March 27, 2017 | by DANIEL KAPELLMANN
Mexico currently faces tough negotiations with the United States over the future of the North American Free Trade Agreement (NAFTA). What seems to be a threat for the export-oriented economy might also be a chance to diversify its market and reduce its dependence on its Northern neighbor.
At the beginning of January 2017, Ford canceled plans to build a US$1.6 billion car factory in San Luis Potosí, following criticisms by then President-elect Donald Trump. The project was expected to generate 2,800 jobs. Whereas it took around 10 years to negotiate and enforce a mechanism to strengthen commercial bonds between Canada, the United States and Mexico, today after 23 years the North American Free Trade Agreement (NAFTA) may be overrun in just a couple of months.
After U.S. President Donald Trump presented a series of accusations against the Mexican government taking advantage of the treaty clauses, his counterpart, President Enrique Peña Nieto announced at the beginning of February that no asymmetric negotiations would be accepted. In parallel, the U.S. government started driving investment out of Mexico through different threat mechanisms that include the announcement of potential tax increases of up to 35% on Mexican imports.
Given the current tensions between both governments in terms of security and trade, collaboration within the North American region may soon suffer robust adjustments. Even though potential modifications to improve NAFTA have been discussed over the past few years, the demands currently presented by the U.S. may lead to an impasse.
Mexico’s economy is heavily dependent on the North American market
Although any reconfiguration of NAFTA is unlikely to take place at least before the end of the year, the Mexican government should be prepared to handle the potential negative effects of this change on its economy. This will be no small feat because at the present time the country is a low-skilled, export-oriented economy tied to the North American market as the Bertelsmann Stiftung’s Sustainable Governance Indicators (SGI) project analyzes in its latest Mexico report.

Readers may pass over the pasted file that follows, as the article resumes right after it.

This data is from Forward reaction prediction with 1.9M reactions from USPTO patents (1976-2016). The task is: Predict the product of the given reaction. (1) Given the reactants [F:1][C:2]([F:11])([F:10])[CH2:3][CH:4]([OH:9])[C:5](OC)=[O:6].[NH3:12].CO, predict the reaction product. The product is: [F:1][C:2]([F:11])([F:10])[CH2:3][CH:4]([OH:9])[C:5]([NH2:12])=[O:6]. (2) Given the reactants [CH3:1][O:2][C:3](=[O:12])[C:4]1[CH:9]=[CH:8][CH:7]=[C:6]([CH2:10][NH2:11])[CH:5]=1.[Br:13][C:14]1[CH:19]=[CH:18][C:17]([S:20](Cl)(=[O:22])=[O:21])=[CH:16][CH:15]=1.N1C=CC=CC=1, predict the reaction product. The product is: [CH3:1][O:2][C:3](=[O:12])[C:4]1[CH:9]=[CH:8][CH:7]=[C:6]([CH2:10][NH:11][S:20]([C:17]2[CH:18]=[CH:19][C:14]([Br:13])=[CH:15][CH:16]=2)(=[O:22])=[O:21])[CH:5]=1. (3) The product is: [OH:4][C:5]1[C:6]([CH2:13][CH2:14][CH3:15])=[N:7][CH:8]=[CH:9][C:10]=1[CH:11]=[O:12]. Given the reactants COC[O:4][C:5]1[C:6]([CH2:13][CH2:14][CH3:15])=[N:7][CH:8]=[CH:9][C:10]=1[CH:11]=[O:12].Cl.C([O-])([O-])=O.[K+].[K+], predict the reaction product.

Over the past two decades, trade between Mexico, Canada and the U.S. increased from US$290 billion in 1993 to more than US$1.1 trillion in 2016. Several industries will most likely be affected by a reconfiguration of the current agreement; that includes automobile manufacturing, agriculture, food and beverages, as well as the production of other goods such as electronics and house equipment.
However, in a scenario that sees the suspension of NAFTA, the U.S. is also not likely to be benefited in the long term. The lack of access to cheaper labor and products from the Mexican market may ultimately increase internal costs in the U.S., thus increasing the price of its products against other competitors such as China. For this reason, any modifications in the treaty could probably become temporary or limited to certain areas.
New opportunities for international trade
In spite of all the difficulties that the current reconfiguration of U.S.-Mexican relations could bring along in the worst-case scenario, new doors are opening too, providing relevant opportunities for Mexico to start diversifying its economy and increase trade with countries other than the U.S.